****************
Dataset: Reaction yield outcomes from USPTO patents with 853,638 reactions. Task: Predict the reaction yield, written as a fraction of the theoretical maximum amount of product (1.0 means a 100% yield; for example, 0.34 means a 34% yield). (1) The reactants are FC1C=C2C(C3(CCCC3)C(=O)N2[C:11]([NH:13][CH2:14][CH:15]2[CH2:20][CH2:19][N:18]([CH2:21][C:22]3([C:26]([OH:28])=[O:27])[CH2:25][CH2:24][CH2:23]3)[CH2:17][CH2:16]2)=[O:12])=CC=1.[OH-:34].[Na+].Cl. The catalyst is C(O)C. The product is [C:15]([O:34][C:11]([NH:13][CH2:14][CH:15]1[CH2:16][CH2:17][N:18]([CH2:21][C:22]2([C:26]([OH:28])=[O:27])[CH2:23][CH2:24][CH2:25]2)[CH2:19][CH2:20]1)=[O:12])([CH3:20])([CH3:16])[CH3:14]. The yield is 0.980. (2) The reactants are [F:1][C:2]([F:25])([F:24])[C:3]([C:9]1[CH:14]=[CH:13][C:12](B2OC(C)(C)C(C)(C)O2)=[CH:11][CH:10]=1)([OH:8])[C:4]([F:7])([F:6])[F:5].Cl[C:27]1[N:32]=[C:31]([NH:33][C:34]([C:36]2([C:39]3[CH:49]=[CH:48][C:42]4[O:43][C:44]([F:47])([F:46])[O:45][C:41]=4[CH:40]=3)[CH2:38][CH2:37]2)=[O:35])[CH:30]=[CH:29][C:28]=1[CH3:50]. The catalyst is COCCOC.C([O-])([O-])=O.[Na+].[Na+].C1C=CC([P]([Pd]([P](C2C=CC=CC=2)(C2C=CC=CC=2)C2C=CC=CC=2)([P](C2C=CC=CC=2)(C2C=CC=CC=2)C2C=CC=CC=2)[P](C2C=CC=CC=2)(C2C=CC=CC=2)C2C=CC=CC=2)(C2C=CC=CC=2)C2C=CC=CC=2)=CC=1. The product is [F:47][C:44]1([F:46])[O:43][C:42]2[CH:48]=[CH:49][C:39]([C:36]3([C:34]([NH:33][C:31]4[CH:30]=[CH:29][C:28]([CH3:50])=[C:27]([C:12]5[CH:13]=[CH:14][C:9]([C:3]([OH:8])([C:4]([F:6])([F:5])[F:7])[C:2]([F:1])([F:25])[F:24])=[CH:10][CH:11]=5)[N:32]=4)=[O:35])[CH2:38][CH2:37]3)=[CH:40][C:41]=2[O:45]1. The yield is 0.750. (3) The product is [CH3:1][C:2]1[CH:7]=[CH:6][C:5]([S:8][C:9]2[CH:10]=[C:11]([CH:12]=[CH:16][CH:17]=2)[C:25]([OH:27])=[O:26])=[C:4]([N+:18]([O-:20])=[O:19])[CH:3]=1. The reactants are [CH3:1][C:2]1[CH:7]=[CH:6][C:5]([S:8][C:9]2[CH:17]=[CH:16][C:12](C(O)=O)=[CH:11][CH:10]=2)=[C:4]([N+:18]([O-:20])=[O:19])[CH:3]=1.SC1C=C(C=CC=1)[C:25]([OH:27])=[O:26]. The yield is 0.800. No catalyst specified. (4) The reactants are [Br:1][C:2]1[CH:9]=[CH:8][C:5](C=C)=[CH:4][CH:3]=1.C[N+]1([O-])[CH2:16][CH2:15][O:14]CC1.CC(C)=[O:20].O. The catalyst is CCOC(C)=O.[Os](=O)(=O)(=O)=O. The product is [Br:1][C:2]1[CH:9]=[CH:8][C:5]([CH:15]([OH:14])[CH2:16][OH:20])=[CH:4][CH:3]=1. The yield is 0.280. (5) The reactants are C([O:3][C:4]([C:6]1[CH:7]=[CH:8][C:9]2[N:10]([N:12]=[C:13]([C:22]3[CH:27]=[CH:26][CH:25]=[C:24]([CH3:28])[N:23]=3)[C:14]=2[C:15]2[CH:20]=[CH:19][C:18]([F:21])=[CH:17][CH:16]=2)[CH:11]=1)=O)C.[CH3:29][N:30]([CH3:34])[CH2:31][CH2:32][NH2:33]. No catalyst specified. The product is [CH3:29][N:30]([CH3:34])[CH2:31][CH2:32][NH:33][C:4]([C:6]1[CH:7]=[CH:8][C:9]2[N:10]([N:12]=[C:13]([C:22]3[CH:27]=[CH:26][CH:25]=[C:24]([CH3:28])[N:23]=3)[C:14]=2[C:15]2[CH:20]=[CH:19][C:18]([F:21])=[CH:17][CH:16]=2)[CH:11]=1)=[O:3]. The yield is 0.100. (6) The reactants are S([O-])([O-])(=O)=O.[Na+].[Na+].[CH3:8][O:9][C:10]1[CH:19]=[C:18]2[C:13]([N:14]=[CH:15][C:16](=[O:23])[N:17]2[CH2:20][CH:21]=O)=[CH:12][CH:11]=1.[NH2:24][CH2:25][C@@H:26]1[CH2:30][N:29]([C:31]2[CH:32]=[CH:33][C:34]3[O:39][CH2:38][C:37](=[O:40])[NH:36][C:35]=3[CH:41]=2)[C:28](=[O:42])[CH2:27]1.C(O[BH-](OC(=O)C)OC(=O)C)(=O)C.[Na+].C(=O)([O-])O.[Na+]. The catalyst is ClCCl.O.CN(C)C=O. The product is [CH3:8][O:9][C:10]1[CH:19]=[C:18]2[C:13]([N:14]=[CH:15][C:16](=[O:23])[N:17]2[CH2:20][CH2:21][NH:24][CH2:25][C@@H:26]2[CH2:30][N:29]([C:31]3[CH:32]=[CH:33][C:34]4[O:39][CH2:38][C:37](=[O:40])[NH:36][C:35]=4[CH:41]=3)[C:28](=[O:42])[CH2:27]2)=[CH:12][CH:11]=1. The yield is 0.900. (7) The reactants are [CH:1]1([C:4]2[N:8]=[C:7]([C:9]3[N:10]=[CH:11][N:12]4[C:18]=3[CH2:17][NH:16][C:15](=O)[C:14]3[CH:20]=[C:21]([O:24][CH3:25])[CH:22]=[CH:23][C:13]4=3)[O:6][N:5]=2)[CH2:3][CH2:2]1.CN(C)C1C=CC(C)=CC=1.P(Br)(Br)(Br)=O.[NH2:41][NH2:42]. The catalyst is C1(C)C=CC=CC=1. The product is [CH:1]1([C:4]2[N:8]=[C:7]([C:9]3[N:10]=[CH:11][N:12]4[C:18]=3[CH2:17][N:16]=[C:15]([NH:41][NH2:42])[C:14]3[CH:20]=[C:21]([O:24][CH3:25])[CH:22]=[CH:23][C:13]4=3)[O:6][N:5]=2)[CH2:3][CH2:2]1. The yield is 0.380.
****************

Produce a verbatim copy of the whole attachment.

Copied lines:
Dataset: Reaction yield outcomes from USPTO patents with 853,638 reactions. Task: Predict the reaction yield, written as a fraction of the theoretical maximum amount of product (1.0 means a 100% yield; for example, 0.34 means a 34% yield). (1) The reactants are FC1C=C2C(C3(CCCC3)C(=O)N2[C:11]([NH:13][CH2:14][CH:15]2[CH2:20][CH2:19][N:18]([CH2:21][C:22]3([C:26]([OH:28])=[O:27])[CH2:25][CH2:24][CH2:23]3)[CH2:17][CH2:16]2)=[O:12])=CC=1.[OH-:34].[Na+].Cl. The catalyst is C(O)C. The product is [C:15]([O:34][C:11]([NH:13][CH2:14][CH:15]1[CH2:16][CH2:17][N:18]([CH2:21][C:22]2([C:26]([OH:28])=[O:27])[CH2:23][CH2:24][CH2:25]2)[CH2:19][CH2:20]1)=[O:12])([CH3:20])([CH3:16])[CH3:14]. The yield is 0.980. (2) The reactants are [F:1][C:2]([F:25])([F:24])[C:3]([C:9]1[CH:14]=[CH:13][C:12](B2OC(C)(C)C(C)(C)O2)=[CH:11][CH:10]=1)([OH:8])[C:4]([F:7])([F:6])[F:5].Cl[C:27]1[N:32]=[C:31]([NH:33][C:34]([C:36]2([C:39]3[CH:49]=[CH:48][C:42]4[O:43][C:44]([F:47])([F:46])[O:45][C:41]=4[CH:40]=3)[CH2:38][CH2:37]2)=[O:35])[CH:30]=[CH:29][C:28]=1[CH3:50]. The catalyst is COCCOC.C([O-])([O-])=O.[Na+].[Na+].C1C=CC([P]([Pd]([P](C2C=CC=CC=2)(C2C=CC=CC=2)C2C=CC=CC=2)([P](C2C=CC=CC=2)(C2C=CC=CC=2)C2C=CC=CC=2)[P](C2C=CC=CC=2)(C2C=CC=CC=2)C2C=CC=CC=2)(C2C=CC=CC=2)C2C=CC=CC=2)=CC=1. The product is [F:47][C:44]1([F:46])[O:43][C:42]2[CH:48]=[CH:49][C:39]([C:36]3([C:34]([NH:33][C:31]4[CH:30]=[CH:29][C:28]([CH3:50])=[C:27]([C:12]5[CH:13]=[CH:14][C:9]([C:3]([OH:8])([C:4]([F:6])([F:5])[F:7])[C:2]([F:1])([F:25])[F:24])=[CH:10][CH:11]=5)[N:32]=4)=[O:35])[CH2:38][CH2:37]3)=[CH:40][C:41]=2[O:45]1. The yield is 0.750. (3) The product is [CH3:1][C:2]1[CH:7]=[CH:6][C:5]([S:8][C:9]2[CH:10]=[C:11]([CH:12]=[CH:16][CH:17]=2)[C:25]([OH:27])=[O:26])=[C:4]([N+:18]([O-:20])=[O:19])[CH:3]=1. The reactants are [CH3:1][C:2]1[CH:7]=[CH:6][C:5]([S:8][C:9]2[CH:17]=[CH:16][C:12](C(O)=O)=[CH:11][CH:10]=2)=[C:4]([N+:18]([O-:20])=[O:19])[CH:3]=1.SC1C=C(C=CC=1)[C:25]([OH:27])=[O:26]. The yield is 0.800. No catalyst specified. (4) The reactants are [Br:1][C:2]1[CH:9]=[CH:8][C:5](C=C)=[CH:4][CH:3]=1.C[N+]1([O-])[CH2:16][CH2:15][O:14]CC1.CC(C)=[O:20].O. The catalyst is CCOC(C)=O.[Os](=O)(=O)(=O)=O. The product is [Br:1][C:2]1[CH:9]=[CH:8][C:5]([CH:15]([OH:14])[CH2:16][OH:20])=[CH:4][CH:3]=1. The yield is 0.280. (5) The reactants are C([O:3][C:4]([C:6]1[CH:7]=[CH:8][C:9]2[N:10]([N:12]=[C:13]([C:22]3[CH:27]=[CH:26][CH:25]=[C:24]([CH3:28])[N:23]=3)[C:14]=2[C:15]2[CH:20]=[CH:19][C:18]([F:21])=[CH:17][CH:16]=2)[CH:11]=1)=O)C.[CH3:29][N:30]([CH3:34])[CH2:31][CH2:32][NH2:33]. No catalyst specified. The product is [CH3:29][N:30]([CH3:34])[CH2:31][CH2:32][NH:33][C:4]([C:6]1[CH:7]=[CH:8][C:9]2[N:10]([N:12]=[C:13]([C:22]3[CH:27]=[CH:26][CH:25]=[C:24]([CH3:28])[N:23]=3)[C:14]=2[C:15]2[CH:20]=[CH:19][C:18]([F:21])=[CH:17][CH:16]=2)[CH:11]=1)=[O:3]. The yield is 0.100. (6) The reactants are S([O-])([O-])(=O)=O.[Na+].[Na+].[CH3:8][O:9][C:10]1[CH:19]=[C:18]2[C:13]([N:14]=[CH:15][C:16](=[O:23])[N:17]2[CH2:20][CH:21]=O)=[CH:12][CH:11]=1.[NH2:24][CH2:25][C@@H:26]1[CH2:30][N:29]([C:31]2[CH:32]=[CH:33][C:34]3[O:39][CH2:38][C:37](=[O:40])[NH:36][C:35]=3[CH:41]=2)[C:28](=[O:42])[CH2:27]1.C(O[BH-](OC(=O)C)OC(=O)C)(=O)C.[Na+].C(=O)([O-])O.[Na+]. The catalyst is ClCCl.O.CN(C)C=O. The product is [CH3:8][O:9][C:10]1[CH:19]=[C:18]2[C:13]([N:14]=[CH:15][C:16](=[O:23])[N:17]2[CH2:20][CH2:21][NH:24][CH2:25][C@@H:26]2[CH2:30][N:29]([C:31]3[CH:32]=[CH:33][C:34]4[O:39][CH2:38][C:37](=[O:40])[NH:36][C:35]=4[CH:41]=3)[C:28](=[O:42])[CH2:27]2)=[CH:12][CH:11]=1. The yield is 0.900. (7) The reactants are [CH:1]1([C:4]2[N:8]=[C:7]([C:9]3[N:10]=[CH:11][N:12]4[C:18]=3[CH2:17][NH:16][C:15](=O)[C:14]3[CH:20]=[C:21]([O:24][CH3:25])[CH:22]=[CH:23][C:13]4=3)[O:6][N:5]=2)[CH2:3][CH2:2]1.CN(C)C1C=CC(C)=CC=1.P(Br)(Br)(Br)=O.[NH2:41][NH2:42]. The catalyst is C1(C)C=CC=CC=1. The product is [CH:1]1([C:4]2[N:8]=[C:7]([C:9]3[N:10]=[CH:11][N:12]4[C:18]=3[CH2:17][N:16]=[C:15]([NH:41][NH2:42])[C:14]3[CH:20]=[C:21]([O:24][CH3:25])[CH:22]=[CH:23][C:13]4=3)[O:6][N:5]=2)[CH2:3][CH2:2]1. The yield is 0.380.